Several US lawmakers have introduced a bill to Senate aimed to enhance cybersecurity and promote transparency in the process of vulnerability information sharing. Known as PATCH (Protecting our Ability To Counter Hacking) Act, the bill was inspired by the recent WannaCry ransomware attack which was perpetrated using the exploit allegedly leaked from the NSA, targeting a zero-day (unknown to the software maker) vulnerability in Microsoft Windows.
Senator Schatz, the lead Democrat on the Senate Subcommittee on Communications, Technology, Innovation, and the Internet explained the goal of the bill as “Codifying a framework for the relevant agencies to review and disclose vulnerabilities will improve cybersecurity and transparency to the benefit of the public while also ensuring that the federal government has the tools it needs to protect national security.”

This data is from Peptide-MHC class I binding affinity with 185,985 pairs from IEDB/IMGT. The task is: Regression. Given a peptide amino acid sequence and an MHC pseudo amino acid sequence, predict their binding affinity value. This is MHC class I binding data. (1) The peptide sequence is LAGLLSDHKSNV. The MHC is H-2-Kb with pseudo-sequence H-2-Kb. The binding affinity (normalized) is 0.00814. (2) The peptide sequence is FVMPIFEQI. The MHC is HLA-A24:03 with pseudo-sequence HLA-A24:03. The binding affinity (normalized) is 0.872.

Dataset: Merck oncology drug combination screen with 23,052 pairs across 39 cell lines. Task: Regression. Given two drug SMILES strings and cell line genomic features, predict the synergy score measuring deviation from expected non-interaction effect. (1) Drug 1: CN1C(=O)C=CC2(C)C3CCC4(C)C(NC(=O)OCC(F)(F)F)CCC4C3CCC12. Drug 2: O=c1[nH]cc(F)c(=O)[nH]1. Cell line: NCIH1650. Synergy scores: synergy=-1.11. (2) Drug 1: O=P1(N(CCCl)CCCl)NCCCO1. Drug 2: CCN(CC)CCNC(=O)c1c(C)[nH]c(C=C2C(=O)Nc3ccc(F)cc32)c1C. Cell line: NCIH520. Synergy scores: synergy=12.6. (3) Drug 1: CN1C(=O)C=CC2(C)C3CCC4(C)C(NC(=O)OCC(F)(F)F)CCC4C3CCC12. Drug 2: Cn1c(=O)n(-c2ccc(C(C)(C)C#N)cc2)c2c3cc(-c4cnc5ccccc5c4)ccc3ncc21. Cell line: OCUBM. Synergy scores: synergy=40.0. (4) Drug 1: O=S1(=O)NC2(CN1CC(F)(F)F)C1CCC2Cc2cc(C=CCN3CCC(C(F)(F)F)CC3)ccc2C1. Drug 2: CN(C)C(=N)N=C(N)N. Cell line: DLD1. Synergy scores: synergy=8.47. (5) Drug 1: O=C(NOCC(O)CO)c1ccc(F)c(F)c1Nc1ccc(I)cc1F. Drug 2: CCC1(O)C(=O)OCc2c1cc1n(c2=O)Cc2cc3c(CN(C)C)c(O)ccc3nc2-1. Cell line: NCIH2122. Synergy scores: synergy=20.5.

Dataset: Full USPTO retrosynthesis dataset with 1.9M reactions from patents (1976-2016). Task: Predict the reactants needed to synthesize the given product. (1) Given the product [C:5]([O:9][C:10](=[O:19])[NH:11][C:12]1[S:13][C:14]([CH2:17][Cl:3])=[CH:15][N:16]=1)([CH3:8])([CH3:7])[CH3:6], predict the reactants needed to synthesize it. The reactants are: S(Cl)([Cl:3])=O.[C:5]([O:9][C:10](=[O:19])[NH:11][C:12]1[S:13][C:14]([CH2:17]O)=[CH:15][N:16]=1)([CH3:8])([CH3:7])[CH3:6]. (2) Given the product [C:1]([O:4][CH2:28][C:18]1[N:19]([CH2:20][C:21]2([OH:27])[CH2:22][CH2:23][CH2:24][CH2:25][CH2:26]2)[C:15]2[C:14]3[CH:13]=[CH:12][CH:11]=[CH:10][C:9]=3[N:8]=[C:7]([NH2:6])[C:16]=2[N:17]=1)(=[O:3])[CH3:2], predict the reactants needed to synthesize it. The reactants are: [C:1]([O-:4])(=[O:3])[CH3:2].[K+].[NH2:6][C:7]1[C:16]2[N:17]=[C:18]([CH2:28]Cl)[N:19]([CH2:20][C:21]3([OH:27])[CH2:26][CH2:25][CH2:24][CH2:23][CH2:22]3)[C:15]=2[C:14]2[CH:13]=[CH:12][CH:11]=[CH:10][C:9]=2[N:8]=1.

The bill proposes the establishment of a cross-agency review board, and designates the Department of Homeland Security as the chair of the board. The Board would oversee the government’s existing vulnerabilities equities process (VEP), and ensure a consistent policy for how the government evaluates vulnerabilities found by its agencies and determines their disclosure or retention.
The bill would have to pass the Senate, the House of Representatives, and the President’s approval to become a law.